The captain in charge of the Philadelphia Police Department’s elite Narcotics Unit has filed a federal discrimination complaint against a decorated coworker, alleging, among other things, that the high-ranking commander in the law enforcement agency engaged in a two-and-a-half-year harassment campaign against her.
Cpt. Debra Frazier, who has been employed with the police department since 1989, claims in her suit that beginning in early June 2008, Deputy Commissioner William Blackburn began making unwanted advances toward her, including continually calling her while she was on vacation, inquiring as to her relationship status and informing her how lonely he was since breaking up with his girlfriend.
The harassment continued for more than two years, the lawsuit alleges, during which Frazier made both informal and formal complaints to attempt to have Blackburn’s advances put to a stop.
The complaint, which was filed March 27 at the U.S. District Court for the Eastern District of Pennsylvania by Newtown, Pa. attorney Brian M. Puricelli, also names as defendants the City of Philadelphia and 10 John Doe police officials.
Frazier experienced numerous occasions in which Blackburn threatened to retaliate against her following her complaints to the department.
In one instance, the complaint alleges, Blackburn threatened to run Frazier over with his car after the two encountered one another in the parking lot of the gym at which both are members.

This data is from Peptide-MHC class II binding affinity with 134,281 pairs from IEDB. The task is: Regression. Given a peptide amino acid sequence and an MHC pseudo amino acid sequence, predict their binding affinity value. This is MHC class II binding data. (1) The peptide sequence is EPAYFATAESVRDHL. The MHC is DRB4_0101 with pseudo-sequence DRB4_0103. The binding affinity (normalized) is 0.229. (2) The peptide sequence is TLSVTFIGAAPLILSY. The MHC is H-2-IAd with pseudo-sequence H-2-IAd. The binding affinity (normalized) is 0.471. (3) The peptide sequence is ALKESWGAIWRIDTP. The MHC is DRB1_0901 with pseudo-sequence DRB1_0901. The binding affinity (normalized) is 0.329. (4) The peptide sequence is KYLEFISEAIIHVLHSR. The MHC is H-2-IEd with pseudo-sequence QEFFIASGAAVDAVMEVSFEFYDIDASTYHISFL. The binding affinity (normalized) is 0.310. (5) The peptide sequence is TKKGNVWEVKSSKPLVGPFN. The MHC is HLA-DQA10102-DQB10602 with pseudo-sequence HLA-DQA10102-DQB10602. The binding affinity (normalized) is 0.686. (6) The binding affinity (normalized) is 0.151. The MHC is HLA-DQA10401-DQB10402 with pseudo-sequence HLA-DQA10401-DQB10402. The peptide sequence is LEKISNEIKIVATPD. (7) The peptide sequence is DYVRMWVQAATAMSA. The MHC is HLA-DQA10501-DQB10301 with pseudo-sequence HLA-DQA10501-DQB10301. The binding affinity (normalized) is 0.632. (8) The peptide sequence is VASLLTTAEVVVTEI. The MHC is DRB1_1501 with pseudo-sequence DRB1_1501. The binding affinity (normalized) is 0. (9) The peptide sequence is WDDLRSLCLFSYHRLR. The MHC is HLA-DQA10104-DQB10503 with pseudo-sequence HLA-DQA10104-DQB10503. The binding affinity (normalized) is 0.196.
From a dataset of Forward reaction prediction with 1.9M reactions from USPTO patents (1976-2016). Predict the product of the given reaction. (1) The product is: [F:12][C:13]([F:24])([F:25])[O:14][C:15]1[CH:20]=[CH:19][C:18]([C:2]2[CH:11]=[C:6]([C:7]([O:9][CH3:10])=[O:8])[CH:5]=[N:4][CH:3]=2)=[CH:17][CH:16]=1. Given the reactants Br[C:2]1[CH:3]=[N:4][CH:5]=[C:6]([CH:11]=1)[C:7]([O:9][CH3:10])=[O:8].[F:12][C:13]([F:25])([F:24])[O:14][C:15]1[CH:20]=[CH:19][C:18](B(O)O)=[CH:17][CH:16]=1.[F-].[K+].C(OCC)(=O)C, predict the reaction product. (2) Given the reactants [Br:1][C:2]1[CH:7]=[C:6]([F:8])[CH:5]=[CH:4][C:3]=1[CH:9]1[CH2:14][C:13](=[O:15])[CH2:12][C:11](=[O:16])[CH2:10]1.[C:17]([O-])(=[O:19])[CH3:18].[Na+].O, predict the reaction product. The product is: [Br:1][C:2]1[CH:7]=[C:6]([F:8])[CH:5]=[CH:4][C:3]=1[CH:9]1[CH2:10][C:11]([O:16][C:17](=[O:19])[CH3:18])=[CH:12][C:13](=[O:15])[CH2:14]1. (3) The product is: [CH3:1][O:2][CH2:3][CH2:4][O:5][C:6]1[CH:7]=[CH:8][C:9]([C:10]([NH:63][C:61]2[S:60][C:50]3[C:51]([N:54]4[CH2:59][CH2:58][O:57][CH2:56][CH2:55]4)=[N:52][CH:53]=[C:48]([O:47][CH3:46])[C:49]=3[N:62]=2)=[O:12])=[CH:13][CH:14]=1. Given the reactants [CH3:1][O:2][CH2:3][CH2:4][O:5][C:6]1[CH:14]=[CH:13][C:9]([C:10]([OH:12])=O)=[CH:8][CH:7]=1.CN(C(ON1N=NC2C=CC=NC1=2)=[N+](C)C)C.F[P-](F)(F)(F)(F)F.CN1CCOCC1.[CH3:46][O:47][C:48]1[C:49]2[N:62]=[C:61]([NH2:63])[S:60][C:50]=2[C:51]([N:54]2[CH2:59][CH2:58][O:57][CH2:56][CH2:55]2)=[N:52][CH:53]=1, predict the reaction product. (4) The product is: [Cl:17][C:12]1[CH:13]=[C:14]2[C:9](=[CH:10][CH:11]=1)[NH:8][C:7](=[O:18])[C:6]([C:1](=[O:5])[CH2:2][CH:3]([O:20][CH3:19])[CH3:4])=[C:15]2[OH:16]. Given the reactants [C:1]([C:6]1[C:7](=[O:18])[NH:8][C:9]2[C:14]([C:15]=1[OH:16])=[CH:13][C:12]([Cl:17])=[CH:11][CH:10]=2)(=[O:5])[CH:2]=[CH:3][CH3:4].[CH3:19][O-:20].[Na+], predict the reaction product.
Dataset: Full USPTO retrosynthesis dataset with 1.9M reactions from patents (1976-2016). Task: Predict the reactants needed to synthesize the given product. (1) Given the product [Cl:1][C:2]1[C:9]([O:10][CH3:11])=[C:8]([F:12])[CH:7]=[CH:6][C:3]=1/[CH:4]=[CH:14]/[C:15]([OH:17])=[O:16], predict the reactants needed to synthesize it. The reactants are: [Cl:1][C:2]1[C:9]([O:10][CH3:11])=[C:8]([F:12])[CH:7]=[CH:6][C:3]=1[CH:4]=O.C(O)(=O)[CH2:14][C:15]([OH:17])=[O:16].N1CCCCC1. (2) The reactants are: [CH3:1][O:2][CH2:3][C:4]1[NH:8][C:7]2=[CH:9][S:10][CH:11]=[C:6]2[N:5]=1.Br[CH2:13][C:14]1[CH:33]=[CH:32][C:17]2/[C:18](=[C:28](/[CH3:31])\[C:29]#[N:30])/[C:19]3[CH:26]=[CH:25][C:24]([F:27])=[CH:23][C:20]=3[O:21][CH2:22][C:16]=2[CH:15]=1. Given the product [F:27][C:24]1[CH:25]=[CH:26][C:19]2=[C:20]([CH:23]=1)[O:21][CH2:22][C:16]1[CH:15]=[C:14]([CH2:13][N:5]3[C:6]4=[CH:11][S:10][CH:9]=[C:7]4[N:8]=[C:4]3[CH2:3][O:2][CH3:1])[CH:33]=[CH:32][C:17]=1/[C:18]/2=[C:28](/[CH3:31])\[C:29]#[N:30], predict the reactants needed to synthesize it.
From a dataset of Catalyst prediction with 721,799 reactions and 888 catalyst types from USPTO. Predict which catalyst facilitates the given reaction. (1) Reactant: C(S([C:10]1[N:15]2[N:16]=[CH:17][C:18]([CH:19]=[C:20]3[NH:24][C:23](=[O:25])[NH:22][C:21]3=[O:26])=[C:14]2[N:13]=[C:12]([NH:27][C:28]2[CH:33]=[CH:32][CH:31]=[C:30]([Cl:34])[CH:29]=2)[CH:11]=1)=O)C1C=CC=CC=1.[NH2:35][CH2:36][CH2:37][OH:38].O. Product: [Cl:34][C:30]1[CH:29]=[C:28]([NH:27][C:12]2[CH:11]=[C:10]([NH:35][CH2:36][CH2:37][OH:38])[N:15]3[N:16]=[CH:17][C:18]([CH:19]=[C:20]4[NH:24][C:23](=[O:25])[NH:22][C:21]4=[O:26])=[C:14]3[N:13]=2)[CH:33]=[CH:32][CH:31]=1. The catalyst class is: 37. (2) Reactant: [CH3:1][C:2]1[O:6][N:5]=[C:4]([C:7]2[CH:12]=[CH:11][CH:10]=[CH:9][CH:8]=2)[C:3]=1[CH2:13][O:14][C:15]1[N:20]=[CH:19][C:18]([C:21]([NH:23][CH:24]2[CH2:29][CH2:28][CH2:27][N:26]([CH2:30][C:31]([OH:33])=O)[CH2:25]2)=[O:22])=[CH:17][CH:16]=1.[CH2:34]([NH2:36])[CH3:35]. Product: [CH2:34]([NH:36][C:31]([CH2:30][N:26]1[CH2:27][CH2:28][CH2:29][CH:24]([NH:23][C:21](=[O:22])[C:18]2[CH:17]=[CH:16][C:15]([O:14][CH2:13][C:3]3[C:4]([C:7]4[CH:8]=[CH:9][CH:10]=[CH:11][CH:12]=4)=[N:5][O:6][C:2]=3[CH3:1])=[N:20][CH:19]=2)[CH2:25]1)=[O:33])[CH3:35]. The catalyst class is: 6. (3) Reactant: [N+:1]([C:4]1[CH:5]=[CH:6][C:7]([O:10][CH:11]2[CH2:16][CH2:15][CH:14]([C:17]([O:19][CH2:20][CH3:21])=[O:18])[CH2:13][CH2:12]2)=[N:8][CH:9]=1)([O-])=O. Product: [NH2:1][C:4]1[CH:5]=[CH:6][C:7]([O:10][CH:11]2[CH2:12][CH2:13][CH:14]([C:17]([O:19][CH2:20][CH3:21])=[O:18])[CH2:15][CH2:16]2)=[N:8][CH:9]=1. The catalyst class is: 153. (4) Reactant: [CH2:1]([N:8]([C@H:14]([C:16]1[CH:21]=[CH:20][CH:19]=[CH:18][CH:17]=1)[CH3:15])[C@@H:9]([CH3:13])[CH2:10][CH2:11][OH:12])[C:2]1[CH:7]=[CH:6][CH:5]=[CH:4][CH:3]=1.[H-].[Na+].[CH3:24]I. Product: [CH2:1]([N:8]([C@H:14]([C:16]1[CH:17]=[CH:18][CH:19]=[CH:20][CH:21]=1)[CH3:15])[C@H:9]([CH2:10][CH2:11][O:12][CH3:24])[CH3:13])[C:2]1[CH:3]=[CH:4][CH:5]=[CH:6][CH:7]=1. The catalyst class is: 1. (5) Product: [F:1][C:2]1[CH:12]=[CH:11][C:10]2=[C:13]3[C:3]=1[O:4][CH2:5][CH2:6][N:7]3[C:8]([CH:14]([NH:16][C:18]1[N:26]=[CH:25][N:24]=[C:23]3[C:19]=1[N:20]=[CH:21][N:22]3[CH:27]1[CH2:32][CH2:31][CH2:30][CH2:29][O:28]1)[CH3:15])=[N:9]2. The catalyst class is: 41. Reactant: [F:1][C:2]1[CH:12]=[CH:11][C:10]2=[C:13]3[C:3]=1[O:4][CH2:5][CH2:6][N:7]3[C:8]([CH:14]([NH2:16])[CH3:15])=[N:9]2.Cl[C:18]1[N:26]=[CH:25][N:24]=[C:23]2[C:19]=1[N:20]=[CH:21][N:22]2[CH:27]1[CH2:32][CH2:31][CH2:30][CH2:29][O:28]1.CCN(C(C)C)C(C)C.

Blackburn, who supervises Frazier at work, also retaliated against the plaintiff by treating her differently than other subordinates, such as making her wear a police uniform while others in a similar job position could be in plainclothes.
“Plaintiff is the only female and African-American that has opposed Blackburn’s advances and misconduct and thereafter Blackburn required a uniform to be worn when police policy provides that a uniform not be worn,” the lawsuit states.
In March of last year, Frazier filed a complaint with the police department’s Equal Employment Opportunity Unit.
Since that time, the suit claims, Frazier has been subject to adverse conduct by not only Blackburn, but also others in the police department and within the city’s leadership.
The lawsuit further alleges that Police Commissioner Charles H. Ramsey “failed to stop Blackburn,” and that following Frazier’s complaints, he unilaterally disbanded the EEO Unit.
Frazier also claims her actions got her reassigned from her captain’s position with the Narcotics Unit to a position with a local police precinct.
The complaint further alleges that Blackburn has made comments to Frazier relating to her Muslim faith. On one occasion, he asked Frazier why she wears Muslim garb while off-duty.
The defendants in the lawsuit also retaliated against Frazier for her speaking out against the police department over incidents of discrimination.
On April 1, 2011, Frazier filed a charge of employment discrimination with the U.S. Equal Employment Opportunity Commission. The complaint contained allegations of religions, sex and race discrimination and for retaliation for opposing such discrimination.
As a result of her ongoing ordeal, the lawsuit claims, Frazier has sustained economic damages and “extreme emotional distress,” as well as humiliation, embarrassment, and loss of life’s enjoyment.
The lawsuit accuses the defendants of violating Frazier’s federal civil rights in addition to violating the Pennsylvania Human Relations Act.
For the various counts listed in the suit, Frazier seeks unspecified compensatory and punitive damages, in addition to attorney’s fees and other litigation costs.
A jury trial has been demanded.
The federal case number is 2:12-cv-01543-JD.